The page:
Nick Maselli was there, too. Maselli is Wagner's connection to Heins. Maselli met Wagner at a driving range in Fishkill, N.Y., when the two were youngsters and was part of the same junior golf program. Maselli eventually got a job at Old Oaks as one of Heins' assistants. He put his friend and boss together after Wagner won the Met Amateur and The Ike, just before Johnson won the Met Open at Winged Foot, where Heins started his club pro career as an assistant under Tom Nieporte.
While Heins has won the Westchester Open six times, the Met Open in consecutive years, and even the New York State Open, he never had the talent of Wagner. But he had experience and knowledge of the golf swing.
"He's got tools I never had," Heins said of the 6-foot-3, 210-pound Wagner. "I was no more than average to slightly above average. He's a strong kid who can force the issue. By nature that makes him an aggressive player, but he had to learn to pick his spots. The good thing is he's not afraid to play at all. He likes to be in the spotlight. He likes to play good golf. This is what he wants to do. He's wanted it for a long time."
After his win Wagner flew from Houston and was on the tee Monday at Augusta, trying to soak up as much of the course's nuances as possible. In Thursday's first round, he three-putted three of the first four holes before getting up and down from left of the fifth green and that settled him down. After turning in 39, he played the back nine in 33 for a round of 72. With his new ball flight, Wagner could control his shots coming into No. 10 and 16. He could get at those front-left pins.
"He was spotting them half the holes," Heins said Thursday from the locker room at Augusta National. "He didn't have access."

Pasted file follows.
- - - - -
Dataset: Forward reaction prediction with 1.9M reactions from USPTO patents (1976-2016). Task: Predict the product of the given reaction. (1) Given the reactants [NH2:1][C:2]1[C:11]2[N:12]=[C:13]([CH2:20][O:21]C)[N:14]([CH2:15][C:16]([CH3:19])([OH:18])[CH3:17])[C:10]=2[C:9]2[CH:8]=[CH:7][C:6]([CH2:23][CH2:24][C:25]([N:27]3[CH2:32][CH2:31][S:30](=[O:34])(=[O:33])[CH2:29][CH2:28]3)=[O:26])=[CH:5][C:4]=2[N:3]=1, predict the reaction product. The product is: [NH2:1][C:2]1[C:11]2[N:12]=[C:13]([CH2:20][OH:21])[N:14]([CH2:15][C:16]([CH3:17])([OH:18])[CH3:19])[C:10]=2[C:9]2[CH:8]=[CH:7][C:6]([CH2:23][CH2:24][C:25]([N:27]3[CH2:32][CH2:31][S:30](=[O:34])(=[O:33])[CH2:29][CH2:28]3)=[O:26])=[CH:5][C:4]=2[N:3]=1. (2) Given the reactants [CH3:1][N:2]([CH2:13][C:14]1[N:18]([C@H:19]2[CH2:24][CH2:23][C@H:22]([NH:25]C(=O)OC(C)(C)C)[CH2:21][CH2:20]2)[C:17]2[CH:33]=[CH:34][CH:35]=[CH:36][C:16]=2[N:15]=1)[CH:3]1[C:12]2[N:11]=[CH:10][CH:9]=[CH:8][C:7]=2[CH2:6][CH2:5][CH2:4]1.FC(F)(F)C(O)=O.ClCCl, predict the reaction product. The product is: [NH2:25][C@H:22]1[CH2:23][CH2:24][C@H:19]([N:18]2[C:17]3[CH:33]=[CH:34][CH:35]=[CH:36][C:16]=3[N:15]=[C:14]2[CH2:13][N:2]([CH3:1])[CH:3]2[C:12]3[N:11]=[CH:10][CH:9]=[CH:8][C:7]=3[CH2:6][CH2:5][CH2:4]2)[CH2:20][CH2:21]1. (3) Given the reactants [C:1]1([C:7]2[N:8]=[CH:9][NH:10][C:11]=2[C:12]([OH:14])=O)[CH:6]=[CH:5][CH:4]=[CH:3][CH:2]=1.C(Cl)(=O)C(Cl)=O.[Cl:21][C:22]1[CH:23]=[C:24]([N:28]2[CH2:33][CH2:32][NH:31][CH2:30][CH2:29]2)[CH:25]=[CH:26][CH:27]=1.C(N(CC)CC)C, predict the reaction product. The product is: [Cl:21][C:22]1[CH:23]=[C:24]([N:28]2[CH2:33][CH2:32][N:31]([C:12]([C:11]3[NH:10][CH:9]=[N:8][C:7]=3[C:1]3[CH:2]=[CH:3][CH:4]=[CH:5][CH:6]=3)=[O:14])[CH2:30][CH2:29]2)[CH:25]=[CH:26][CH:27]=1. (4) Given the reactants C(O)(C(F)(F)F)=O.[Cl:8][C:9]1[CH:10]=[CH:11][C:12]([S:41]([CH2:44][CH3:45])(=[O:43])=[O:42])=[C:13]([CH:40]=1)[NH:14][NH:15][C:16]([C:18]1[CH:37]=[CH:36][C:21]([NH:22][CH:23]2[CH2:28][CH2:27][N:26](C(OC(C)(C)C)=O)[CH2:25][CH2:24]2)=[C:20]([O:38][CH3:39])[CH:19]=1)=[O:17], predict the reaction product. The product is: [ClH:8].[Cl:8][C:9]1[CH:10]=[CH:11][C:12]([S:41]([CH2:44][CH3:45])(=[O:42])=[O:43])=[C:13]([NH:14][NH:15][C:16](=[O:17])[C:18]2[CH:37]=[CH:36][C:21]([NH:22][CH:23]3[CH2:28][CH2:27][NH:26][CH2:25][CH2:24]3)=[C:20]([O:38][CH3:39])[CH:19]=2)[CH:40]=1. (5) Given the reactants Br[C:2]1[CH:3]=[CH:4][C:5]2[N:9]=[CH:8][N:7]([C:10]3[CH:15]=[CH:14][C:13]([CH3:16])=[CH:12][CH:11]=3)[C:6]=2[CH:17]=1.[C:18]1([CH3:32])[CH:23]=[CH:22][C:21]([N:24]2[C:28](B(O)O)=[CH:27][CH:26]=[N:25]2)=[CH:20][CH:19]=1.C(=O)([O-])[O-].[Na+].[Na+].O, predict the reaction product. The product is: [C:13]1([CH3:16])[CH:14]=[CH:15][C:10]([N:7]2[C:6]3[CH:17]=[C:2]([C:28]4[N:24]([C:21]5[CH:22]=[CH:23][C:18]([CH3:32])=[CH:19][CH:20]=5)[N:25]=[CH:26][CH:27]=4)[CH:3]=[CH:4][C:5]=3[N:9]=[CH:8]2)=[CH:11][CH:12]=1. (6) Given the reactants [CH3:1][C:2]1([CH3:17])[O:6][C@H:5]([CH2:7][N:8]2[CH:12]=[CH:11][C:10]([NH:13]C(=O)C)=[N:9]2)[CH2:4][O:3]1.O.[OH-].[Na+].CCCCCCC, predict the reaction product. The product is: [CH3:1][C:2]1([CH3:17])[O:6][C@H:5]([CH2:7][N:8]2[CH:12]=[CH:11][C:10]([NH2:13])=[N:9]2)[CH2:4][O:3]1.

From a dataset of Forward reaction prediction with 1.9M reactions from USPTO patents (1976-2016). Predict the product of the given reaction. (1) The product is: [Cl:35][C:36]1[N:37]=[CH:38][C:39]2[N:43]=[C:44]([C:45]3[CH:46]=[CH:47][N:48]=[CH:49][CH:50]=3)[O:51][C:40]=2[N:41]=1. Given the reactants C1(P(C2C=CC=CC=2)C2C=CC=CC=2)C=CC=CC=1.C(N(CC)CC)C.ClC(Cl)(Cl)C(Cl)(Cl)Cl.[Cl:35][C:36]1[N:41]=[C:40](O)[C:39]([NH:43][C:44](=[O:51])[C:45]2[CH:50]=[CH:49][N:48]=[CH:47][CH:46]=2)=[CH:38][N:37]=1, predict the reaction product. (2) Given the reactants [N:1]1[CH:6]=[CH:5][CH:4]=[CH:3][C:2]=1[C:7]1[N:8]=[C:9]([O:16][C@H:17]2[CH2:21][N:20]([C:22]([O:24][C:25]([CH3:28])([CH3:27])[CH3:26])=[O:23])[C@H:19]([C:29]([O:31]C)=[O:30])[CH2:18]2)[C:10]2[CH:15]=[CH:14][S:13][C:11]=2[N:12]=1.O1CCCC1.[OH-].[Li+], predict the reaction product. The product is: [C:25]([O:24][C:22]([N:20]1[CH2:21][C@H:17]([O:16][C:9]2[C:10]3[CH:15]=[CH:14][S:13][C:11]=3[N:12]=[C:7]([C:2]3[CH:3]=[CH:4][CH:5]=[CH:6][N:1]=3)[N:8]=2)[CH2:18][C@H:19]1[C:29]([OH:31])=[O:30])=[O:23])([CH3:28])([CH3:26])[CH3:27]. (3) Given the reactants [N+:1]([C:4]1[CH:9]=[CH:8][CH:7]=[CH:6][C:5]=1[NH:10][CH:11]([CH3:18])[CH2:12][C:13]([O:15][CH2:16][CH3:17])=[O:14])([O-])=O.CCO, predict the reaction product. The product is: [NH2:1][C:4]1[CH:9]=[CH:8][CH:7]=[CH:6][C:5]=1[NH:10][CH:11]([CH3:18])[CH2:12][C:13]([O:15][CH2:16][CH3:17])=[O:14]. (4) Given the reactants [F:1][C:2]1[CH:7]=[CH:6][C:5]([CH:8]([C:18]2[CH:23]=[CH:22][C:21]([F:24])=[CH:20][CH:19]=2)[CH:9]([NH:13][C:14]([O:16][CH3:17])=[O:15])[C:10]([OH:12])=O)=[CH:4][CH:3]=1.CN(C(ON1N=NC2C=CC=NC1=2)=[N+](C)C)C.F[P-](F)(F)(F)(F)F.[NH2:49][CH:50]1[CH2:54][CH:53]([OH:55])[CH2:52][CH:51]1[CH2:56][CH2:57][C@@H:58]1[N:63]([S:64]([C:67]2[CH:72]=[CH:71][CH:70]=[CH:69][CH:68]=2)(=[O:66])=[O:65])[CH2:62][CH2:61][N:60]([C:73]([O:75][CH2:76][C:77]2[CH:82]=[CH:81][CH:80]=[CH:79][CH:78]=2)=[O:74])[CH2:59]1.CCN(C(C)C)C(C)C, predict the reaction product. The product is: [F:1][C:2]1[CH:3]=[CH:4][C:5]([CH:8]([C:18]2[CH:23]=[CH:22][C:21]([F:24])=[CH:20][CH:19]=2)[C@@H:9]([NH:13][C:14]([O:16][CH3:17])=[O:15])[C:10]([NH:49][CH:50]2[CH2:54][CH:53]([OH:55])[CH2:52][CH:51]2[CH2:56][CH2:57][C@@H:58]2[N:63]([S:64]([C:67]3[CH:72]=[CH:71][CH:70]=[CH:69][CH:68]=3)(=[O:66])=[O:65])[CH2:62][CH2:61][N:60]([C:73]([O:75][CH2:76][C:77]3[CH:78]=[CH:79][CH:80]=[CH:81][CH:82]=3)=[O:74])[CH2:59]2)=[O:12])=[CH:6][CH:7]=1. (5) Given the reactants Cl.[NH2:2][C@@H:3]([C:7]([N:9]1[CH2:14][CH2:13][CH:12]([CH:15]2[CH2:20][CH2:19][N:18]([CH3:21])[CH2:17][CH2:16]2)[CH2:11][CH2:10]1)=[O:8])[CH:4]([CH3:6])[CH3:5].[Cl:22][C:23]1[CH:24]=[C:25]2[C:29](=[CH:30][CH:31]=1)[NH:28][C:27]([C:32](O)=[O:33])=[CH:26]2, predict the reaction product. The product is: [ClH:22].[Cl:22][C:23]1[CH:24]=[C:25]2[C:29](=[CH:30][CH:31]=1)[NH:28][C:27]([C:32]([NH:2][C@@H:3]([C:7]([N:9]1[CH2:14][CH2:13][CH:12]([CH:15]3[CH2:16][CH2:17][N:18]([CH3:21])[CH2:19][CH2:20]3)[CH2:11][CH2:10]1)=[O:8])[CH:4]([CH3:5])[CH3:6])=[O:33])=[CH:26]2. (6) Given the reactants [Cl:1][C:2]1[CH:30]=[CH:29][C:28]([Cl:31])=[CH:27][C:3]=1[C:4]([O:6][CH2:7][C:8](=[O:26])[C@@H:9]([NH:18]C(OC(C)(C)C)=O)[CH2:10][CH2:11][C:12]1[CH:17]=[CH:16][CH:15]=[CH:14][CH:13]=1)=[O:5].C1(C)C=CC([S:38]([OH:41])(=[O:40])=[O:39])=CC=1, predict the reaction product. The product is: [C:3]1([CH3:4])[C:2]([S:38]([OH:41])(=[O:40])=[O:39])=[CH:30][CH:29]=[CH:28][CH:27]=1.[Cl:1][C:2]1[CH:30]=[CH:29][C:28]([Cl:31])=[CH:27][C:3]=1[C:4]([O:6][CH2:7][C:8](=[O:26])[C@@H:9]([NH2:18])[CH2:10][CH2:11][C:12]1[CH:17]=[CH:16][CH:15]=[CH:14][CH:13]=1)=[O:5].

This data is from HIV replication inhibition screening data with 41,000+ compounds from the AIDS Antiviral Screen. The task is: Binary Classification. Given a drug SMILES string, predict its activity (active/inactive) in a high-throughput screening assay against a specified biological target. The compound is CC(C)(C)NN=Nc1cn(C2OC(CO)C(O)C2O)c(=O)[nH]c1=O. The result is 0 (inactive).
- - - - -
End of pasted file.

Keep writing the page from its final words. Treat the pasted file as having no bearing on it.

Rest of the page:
Access is something Bobby Heins never had at Augusta and this was almost like being inside the ropes, hitting those shots himself. Coach and pupil headed to the range for one more session and then Heins was in his Maxima, driving home. He had a 4 o'clock lesson Friday afternoon at Old Oaks.
I reached Heins on the phone Friday morning. He was just outside Washington, after spending the night in Petersburg, Va. What pleased the club pro most was the shot Wagner hit into No. 12, holding an iron rather than hitting the hard draw. That was a sign that all their work paid off.
"It was a little sentimental," he said. "I'll tell you where I had a feeling yesterday. When he hit a shot in to 12, I almost had a little bit of a chill. It's such a difficult shot, and he hit this shot that we practiced for ... 4, 5, 6 weeks ago when we were trying to get him back in order. It was what we worked on doing so he had that shot and he did it at one of the great places in golf. That was worth the whole trip right there."
Heins just signed a seven-year extension on his contract at Old Oaks, where he'll likely finish out his career. Wagner is just getting started. This was his first Masters. He's 28.
"My son called me today and told me he tripled the first hole," Heins said. "He said to me, 'Dad, how to do you make a triple?' I told him, 'Son, you have to be there.' "